Where should we live? Where is the best place for our family to live? Should we choose easy life, rich life, busy life, interesting life? Should we sacrifice our complacent sheltered lives for richer experiences in doing good in other countries? Should we apply our collective strengths to make somewhere else who do care about bigger issues a better place for all who live there? Should we risk the personal safety of the now for a idealistic future of others?

Not obvious at all

I feel a disconnection between myself and the society we live in. I am not satisfied in having a safe life in a protected environment with the latency of science penetration lower than what's livable. There are so many topics to discuss, so many issues to sort out.

Politics suck. And I used to be a politician, so I know quite well how rotten the discourse of democracy can get when agendas are played at different levels of the game. Don't get me wrong; I love democracy - the process. I just hate the people who usually enter into it. And I hate the way the cult of personalities distorts, disrupts and corrupts the ideals laid out. And most of all, I hate how people in general have no friggin' clue about the implications of epistemology in politics, how their own ignorance of science and facts is having an adverse affect on societal progression.

Yes, I like progressive thoughts and actions, not for the sake of just progression, but for the ideal of not falling into staleness and for always question the status quo; what can we do better? Even the best of things can be improved. I'm no fan of "if it works, don't fix it!"


That's a word I hate to the fullness of my person. I don't have a problem with being cautious, but there's a thin line between cautious and conservative, one which I see society fail all too often. Most often it's done in a way to appease popular opinion. But popular opinion is, by its very definition, only popular and only an opinion. Why are we chasing this rather than necessary facts?

Back to less obvious

Politics in general is an attempt by the populous to reach an agreeable direction of channeled progression, but I've always held that for this to work you need to populous to also care about, study, and be able to argue with logic about the issues at hand, without falling into the pit of bias and the fear of change.

Change is the key to the universe and all that is within it; all things change, over various kinds of time scales. Rock and metal change over longer time of millions of years than one-celled animals and viruses that have time scales of hours or even minutes, and then there's everything in between. The scale in which you view the universe is a fascinating exercise in trying to understand the world around you, and by carefully understanding the context of those scales you can get a pretty amazing overview of the scope and direction of huge topics like life, evolution, geology and cosmology, and perhaps get a better understanding of your place in the cosmos.

Back to obvious

My place in the cosmos is that of insignificance. Well, I know the physical outlook, but as a human sentient being who would like the world to be my oyster, I can not only understand my insignificance but appreciate it, love it, live it. There's great power in knowing you are invisible; it allows you to see clearer that which you love.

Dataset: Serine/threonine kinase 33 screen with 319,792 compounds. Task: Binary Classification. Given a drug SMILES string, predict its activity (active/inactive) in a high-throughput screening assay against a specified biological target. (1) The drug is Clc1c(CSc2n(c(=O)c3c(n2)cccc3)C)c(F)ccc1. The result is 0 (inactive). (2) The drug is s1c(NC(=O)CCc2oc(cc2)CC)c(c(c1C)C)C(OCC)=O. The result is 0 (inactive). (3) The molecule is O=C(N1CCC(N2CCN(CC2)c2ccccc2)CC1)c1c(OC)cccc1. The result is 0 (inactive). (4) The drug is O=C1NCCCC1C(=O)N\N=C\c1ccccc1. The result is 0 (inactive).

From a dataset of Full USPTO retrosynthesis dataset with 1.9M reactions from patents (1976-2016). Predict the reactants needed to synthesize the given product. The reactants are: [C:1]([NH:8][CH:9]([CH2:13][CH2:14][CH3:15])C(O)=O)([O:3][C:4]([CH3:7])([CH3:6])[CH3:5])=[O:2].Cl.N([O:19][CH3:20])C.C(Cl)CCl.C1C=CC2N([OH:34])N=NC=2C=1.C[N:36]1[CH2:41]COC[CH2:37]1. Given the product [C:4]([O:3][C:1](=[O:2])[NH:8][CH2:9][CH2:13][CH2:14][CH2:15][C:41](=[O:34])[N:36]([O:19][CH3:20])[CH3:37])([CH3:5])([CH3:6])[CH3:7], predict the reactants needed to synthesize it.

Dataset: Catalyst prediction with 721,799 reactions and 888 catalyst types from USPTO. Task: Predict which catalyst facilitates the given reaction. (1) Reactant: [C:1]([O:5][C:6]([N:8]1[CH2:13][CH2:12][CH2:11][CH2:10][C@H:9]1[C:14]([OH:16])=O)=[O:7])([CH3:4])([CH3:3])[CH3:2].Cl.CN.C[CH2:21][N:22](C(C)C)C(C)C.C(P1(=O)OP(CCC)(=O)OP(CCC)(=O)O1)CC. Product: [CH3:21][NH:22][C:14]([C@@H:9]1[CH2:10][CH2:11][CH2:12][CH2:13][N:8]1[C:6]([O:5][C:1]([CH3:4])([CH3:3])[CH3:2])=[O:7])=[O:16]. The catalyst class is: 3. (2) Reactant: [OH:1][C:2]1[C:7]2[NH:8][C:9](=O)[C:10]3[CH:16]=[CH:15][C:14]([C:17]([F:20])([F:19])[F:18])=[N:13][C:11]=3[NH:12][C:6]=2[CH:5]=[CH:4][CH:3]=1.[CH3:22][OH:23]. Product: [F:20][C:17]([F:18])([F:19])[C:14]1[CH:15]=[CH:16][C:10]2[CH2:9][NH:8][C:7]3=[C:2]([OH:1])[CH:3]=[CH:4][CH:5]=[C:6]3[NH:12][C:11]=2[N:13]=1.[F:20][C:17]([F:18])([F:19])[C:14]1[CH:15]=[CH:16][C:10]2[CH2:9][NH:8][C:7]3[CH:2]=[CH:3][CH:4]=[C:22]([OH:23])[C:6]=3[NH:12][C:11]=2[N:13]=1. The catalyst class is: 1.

My family comes first; they are my pillar, the platform on which I base my life, so much is clear. And as a unit it doesn't matter what the cosmos throw our way as our strength and love is in that unit. It's a self-sufficient ecosystem of family ebb and flow. Politics flow over, through and around us. People do the same. Society is the sand on our beach, tumbling around, always shifting and changing.

There's nothing so important as to embrace change. And in this light I view the progressive nature of the human endeavor; humans fighting change every chance they get. Poverty and despair is as much a result of this as is the unbalanced resource management, the political systems and the populous scientific interest and literacy.

And that is they key to my disjointedness from society, as well as the thing that keeps me going; my family. No matter where we are, no matter what friends we accumulate, we are together.

And even if it is obvious, it's not really that obvious.


  1. Alexander,

    Enjoyed your heart-felt post. I wish the best to you and yours.

    I also caught your conversation with your Christian friend.

    Let me recommend a more stimulating Christian debate-partner, if I may:

    I'm sure you won't agree with everything that he says, but there is no doubt that Dr. Hart is quite the intellectual. I really enjoyed his book, which is from Yale University press:


    In full disclosure, I am a Christian (one who enjoys reading scientific and atheist literature [as well as philosophy, history, anthropology, linguistics, etc.])

    And I also have a family I dearly love (4 boys under the age of 7) - and am thankful to have come from a family that had meant everything to me.

    My best from America,


  2. Thanks for the comments, Nathan, and thanks for the book recommendation. I have actually read that book, and, umm, I wasn't impressed. Maybe I'll write a more extended piece about it on my philosophy blog when I get the chance (which, according to my own calculations, will be in about 3-4 years or so ...)